Out My Backdoor: Georgia’s Second Hummingbird Season

By Terry W. Johnson

Now that November is here, more than likely you haven’t seen a ruby-throated hummingbird in your backyard for quite some time. My wife and I were fortunate to see one as late as Halloween eve. However, because we haven’t spotted one since, I guess it is safe to say that it, too, has departed on its epic flight to its wintering grounds across the Gulf of Mexico.

Out My Backdoor: Turning the Jack-O’-Lantern into Wildlife Treats

By Terry W. Johnson

Have you have noticed that pumpkins mean different things to different people? For a child, pumpkins represent jack-o’-lanterns and Halloween. Homeowners, on the other hand, consider bright orange pumpkins to be ideal fall yard decorations. To those among us who enjoy fine food, pumpkins conjure up thoughts of pumpkin pie, stew, soup and roast pumpkin, and other delicacies. Unfortunately, few think of pumpkins as a source of food for wildlife.

Out My Backdoor: Counting Hummingbirds Is No Easy Task

By Terry W. Johnson

August is indeed a special month. For the state’s students, it marks the end of summer vacation and the return to the classroom. For Georgia sportswomen and men, the 2010-2011 hunting season is ushered in with the opening of squirrel season. And for the backyard naturalist, August is truly the month of the hummingbird.

Indeed, more hummingbirds visit Georgia backyards this month than at any other time of the year. During the hot, sultry days of August, it is not uncommon for some homeowners to host 100 or more hummingbirds a single day.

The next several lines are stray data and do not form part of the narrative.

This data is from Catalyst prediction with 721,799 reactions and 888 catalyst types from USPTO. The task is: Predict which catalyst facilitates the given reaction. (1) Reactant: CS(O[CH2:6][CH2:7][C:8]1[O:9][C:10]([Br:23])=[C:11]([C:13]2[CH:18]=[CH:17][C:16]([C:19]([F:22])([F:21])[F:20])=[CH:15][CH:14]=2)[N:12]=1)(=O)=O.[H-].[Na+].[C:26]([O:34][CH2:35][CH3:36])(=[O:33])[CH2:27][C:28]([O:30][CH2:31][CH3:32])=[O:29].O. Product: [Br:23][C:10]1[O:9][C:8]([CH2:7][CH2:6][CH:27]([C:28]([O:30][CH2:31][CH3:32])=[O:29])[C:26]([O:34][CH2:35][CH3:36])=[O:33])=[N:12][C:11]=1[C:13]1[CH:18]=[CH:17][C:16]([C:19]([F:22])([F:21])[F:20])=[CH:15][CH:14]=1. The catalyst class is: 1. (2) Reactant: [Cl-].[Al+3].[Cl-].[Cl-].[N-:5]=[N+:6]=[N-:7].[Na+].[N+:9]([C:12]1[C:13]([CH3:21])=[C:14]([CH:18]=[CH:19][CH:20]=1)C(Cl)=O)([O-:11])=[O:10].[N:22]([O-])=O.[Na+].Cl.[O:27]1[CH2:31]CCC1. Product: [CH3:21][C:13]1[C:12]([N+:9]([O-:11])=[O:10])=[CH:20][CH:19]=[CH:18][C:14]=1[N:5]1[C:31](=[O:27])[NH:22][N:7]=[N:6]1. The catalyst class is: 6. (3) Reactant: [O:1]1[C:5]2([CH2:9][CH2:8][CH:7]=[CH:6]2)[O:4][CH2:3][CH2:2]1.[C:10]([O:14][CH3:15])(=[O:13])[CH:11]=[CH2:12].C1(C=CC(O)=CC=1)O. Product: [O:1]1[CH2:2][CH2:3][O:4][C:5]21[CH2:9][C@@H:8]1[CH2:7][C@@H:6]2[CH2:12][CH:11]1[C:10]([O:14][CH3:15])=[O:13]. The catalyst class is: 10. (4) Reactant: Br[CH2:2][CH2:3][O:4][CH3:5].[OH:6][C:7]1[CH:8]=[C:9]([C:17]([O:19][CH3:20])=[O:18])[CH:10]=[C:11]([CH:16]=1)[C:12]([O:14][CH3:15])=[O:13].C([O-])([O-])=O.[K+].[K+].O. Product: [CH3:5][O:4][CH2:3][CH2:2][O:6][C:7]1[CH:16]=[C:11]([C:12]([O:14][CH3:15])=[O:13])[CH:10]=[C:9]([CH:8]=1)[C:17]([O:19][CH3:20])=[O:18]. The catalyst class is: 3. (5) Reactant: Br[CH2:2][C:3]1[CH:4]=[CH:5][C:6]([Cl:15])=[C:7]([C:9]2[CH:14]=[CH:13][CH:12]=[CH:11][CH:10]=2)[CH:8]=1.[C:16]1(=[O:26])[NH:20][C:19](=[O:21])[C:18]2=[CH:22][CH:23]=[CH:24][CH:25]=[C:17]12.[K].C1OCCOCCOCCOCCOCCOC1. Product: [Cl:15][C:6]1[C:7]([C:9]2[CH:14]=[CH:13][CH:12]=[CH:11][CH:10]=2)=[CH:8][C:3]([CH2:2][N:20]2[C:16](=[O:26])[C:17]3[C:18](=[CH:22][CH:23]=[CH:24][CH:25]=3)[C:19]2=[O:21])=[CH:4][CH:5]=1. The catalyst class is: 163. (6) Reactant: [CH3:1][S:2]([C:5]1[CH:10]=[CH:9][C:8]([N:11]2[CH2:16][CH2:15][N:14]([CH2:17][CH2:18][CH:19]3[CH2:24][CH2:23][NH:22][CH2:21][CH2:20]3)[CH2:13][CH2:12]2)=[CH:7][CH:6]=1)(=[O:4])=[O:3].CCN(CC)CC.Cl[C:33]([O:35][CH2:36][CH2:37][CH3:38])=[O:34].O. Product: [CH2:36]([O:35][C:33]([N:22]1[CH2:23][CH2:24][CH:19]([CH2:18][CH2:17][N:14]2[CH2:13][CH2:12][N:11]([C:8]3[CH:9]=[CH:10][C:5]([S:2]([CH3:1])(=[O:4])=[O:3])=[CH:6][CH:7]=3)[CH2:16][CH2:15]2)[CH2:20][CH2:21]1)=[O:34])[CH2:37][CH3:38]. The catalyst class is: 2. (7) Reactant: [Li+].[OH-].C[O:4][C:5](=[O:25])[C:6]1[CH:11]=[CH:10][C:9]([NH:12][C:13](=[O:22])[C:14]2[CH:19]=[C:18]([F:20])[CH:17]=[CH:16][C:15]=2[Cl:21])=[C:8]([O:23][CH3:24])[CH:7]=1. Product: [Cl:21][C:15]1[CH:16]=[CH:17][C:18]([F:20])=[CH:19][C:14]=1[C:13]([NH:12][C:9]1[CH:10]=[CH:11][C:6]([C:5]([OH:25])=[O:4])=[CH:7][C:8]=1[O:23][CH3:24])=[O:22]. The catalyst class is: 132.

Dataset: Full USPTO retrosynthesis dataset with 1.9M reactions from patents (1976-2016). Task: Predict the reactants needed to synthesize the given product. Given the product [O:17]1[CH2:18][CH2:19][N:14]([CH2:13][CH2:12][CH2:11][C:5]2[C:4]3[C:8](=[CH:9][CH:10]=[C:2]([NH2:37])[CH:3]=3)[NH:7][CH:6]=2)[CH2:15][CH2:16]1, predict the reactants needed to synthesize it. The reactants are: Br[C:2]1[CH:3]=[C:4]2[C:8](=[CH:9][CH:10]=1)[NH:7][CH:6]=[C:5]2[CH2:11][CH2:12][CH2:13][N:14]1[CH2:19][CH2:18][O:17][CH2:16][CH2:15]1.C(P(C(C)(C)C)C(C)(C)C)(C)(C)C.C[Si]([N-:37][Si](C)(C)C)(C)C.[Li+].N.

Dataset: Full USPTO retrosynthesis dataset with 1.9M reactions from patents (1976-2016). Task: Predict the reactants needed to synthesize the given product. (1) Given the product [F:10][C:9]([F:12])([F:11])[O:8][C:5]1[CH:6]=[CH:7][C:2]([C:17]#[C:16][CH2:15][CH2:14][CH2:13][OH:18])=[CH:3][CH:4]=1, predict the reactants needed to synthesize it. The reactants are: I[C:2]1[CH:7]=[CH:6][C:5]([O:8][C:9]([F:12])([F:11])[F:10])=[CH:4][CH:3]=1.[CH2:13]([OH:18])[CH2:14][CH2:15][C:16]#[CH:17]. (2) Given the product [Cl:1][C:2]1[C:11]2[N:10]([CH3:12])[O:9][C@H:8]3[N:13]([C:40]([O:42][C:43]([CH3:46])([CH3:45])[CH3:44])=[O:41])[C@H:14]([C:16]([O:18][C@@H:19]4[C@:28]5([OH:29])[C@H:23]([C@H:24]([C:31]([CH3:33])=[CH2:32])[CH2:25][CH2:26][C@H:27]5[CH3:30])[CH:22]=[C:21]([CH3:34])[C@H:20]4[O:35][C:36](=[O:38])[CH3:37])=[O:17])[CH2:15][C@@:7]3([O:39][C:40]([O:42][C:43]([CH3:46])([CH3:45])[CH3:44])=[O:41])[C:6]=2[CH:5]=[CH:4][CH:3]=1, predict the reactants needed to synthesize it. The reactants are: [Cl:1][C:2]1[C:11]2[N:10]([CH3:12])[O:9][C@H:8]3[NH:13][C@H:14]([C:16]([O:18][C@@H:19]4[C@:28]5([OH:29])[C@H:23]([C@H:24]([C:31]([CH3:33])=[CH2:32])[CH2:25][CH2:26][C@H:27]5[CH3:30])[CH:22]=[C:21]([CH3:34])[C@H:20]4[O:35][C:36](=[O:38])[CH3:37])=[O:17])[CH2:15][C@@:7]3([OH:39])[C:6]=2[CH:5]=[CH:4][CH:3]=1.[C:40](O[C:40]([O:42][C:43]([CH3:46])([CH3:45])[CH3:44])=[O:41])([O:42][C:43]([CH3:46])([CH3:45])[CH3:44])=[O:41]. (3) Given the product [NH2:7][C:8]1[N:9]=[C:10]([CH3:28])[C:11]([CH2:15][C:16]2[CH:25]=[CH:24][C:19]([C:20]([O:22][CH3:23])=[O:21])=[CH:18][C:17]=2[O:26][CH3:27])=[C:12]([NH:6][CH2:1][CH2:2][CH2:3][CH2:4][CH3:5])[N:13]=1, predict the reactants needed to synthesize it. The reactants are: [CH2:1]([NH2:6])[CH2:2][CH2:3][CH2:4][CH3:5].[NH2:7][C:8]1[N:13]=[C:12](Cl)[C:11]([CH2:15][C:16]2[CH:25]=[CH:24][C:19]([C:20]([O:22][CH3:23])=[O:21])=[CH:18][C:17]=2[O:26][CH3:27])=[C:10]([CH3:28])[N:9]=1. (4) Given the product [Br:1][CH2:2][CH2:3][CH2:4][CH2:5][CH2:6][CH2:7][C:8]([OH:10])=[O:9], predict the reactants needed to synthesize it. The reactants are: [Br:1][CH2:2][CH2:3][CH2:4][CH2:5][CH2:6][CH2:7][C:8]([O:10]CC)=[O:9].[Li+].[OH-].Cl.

Out My Backdoor: 4 Parts Water, 1 Part Sugar—a Special Fuel

By Terry W. Johnson

The bird that controls the air space over our yards throughout spring and summer is the ruby-throated hummingbird. Although it is so small that 10 can be mailed for the price of a first-class stamp, no other bird can threaten its aerial superiority. As is the case with supersonic aircraft that coarse the skies of the world, this feathered dynamo operates on a high-energy fuel. In the hummingbird’s case, the fuel is sugar.

Out My Backdoor: Mulberries Get No Respect (But They Should)

By Terry W. Johnson

We Americans are fickle. We seem to jump from fad to fad. For a time, something like poodle skirts or pet rocks will be the rage only to fall out of favor and be forgotten a few years later. 

Take mulberries, for example. In the not too distant past, mulberry trees were found growing in backyards throughout the state. Additionally, since they make super shade trees, they were also planted in city parks and school yards.